New business visas from 29 March 2019: visa extension rules for entrepreneurs under new Innovator category

Tier 1 (Entrepreneur) visa is closing on 29 March 2019; a new Innovator category is succeeding it. This post is focusing on its criteria for extension of Innovator visa. 

Initial Innovator visa is issued for 3 years. After that, you can either apply for extension or for ILR, depending on what criteria you have met.  Either way, you need another endorsement. If you haven’t met ILR criteria after 3 years, you need to obtain an ‘extension endorsement’, and apply for a visa based on it. Visa extension visa is for 3 years. There is no limit on how many extensions you can make, so if you need more time to qualify for ILR, you can apply for more extensions, every time for 3 years and every time with a new endorsement. 

In the past, during Tier 1 (Entrepreneur) visa, we had 4 main requirements: registering a business within 6 months, continuing to be active in a UK business, investing the whole £200,000 and creating 2 jobs.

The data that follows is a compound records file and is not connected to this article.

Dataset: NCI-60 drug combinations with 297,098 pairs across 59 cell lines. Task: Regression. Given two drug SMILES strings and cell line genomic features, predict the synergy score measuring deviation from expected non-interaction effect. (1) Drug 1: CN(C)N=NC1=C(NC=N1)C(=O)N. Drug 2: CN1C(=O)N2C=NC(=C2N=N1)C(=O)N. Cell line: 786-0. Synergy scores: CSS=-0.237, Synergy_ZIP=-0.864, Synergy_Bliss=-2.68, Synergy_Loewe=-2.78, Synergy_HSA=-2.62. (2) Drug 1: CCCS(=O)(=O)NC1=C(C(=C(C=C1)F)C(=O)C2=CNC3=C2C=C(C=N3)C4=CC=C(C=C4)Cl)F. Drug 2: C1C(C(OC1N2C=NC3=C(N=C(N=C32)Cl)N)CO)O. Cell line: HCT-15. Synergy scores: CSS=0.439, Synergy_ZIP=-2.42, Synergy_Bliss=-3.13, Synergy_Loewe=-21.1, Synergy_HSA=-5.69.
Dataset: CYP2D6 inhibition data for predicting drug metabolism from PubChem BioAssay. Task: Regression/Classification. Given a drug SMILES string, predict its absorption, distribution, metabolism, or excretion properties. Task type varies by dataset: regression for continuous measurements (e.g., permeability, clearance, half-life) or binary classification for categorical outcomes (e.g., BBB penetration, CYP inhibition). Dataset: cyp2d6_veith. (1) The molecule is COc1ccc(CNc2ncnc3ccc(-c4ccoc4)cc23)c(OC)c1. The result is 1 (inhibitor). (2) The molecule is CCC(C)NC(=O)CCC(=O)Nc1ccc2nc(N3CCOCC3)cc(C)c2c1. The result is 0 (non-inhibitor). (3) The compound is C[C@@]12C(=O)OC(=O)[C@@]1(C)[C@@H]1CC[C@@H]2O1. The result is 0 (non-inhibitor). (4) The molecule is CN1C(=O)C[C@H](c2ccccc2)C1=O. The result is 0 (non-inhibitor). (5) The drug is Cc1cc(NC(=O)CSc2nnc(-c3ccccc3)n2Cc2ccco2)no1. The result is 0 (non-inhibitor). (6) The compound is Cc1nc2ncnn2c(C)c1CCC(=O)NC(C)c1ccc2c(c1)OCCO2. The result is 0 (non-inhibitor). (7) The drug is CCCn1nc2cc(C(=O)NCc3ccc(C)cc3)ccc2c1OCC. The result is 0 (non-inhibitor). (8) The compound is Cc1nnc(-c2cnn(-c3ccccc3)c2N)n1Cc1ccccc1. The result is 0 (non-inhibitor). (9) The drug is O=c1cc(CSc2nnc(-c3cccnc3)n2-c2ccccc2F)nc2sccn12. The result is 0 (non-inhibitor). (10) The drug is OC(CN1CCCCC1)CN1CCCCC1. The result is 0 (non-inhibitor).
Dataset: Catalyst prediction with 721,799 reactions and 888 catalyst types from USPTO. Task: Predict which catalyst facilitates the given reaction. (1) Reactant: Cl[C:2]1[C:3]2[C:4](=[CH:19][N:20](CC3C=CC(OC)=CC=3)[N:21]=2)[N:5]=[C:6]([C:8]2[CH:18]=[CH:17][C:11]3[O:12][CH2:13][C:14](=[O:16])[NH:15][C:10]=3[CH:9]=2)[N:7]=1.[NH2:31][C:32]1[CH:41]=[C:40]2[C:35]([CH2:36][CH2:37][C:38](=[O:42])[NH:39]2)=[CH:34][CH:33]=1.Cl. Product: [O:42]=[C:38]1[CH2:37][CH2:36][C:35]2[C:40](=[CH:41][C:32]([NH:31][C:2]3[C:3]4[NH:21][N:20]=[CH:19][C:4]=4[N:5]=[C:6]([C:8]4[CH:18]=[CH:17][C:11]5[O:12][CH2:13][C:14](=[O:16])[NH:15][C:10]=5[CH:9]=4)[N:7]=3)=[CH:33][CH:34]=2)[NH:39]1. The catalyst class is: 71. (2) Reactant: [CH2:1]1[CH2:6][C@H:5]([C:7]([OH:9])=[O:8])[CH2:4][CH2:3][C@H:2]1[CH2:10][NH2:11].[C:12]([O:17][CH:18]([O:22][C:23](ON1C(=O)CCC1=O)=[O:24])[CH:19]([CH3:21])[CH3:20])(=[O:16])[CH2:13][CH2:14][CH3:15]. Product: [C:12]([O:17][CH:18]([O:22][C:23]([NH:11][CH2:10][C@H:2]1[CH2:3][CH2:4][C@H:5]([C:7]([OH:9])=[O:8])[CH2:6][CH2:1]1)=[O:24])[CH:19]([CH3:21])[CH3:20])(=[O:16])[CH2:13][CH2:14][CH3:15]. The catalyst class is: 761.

Now, under the new Innovator category, the criteria are as follows – and it must be same business activity, as was assessed in your previous endorsement. (If you are changing activity, you have to apply under initial criteria again, based on the ‘new business’ endorsement). 

Your endorsement must confirm all of the following: 

#1 The applicant has shown significant achievements, judged against the business plan assessed in their previous endorsement. 

#2 The applicant’s business is registered with Companies House and the applicant is listed as a director or member of that business. 

#3 The business is active and trading. 

#4 The business appears to be sustainable for at least the following 12 months, based on its assets and expected income, weighed against its current and planned expenses. 

#5 The applicant has demonstrated an active key role in the day-to-day management and development of the business. 

#6 The endorsing body is reasonably satisfied that the applicant will spend their entire working time in the UK on continuing to develop business ventures. 

Notes: no specific rules to invest an X amount of money or create jobs at this stage. No time limit on registration either, just ‘registered with Companies House’. Speaking of which, it means it has to be a limited company (Ltd) or a limited liability partnership (LLP). Being a self-employed sole trader is excluded (probably because sole traders cannot be as easily and quickly verified and monitored by the UK Government as companies).

More posts on new business visa rules 29 March 2019:

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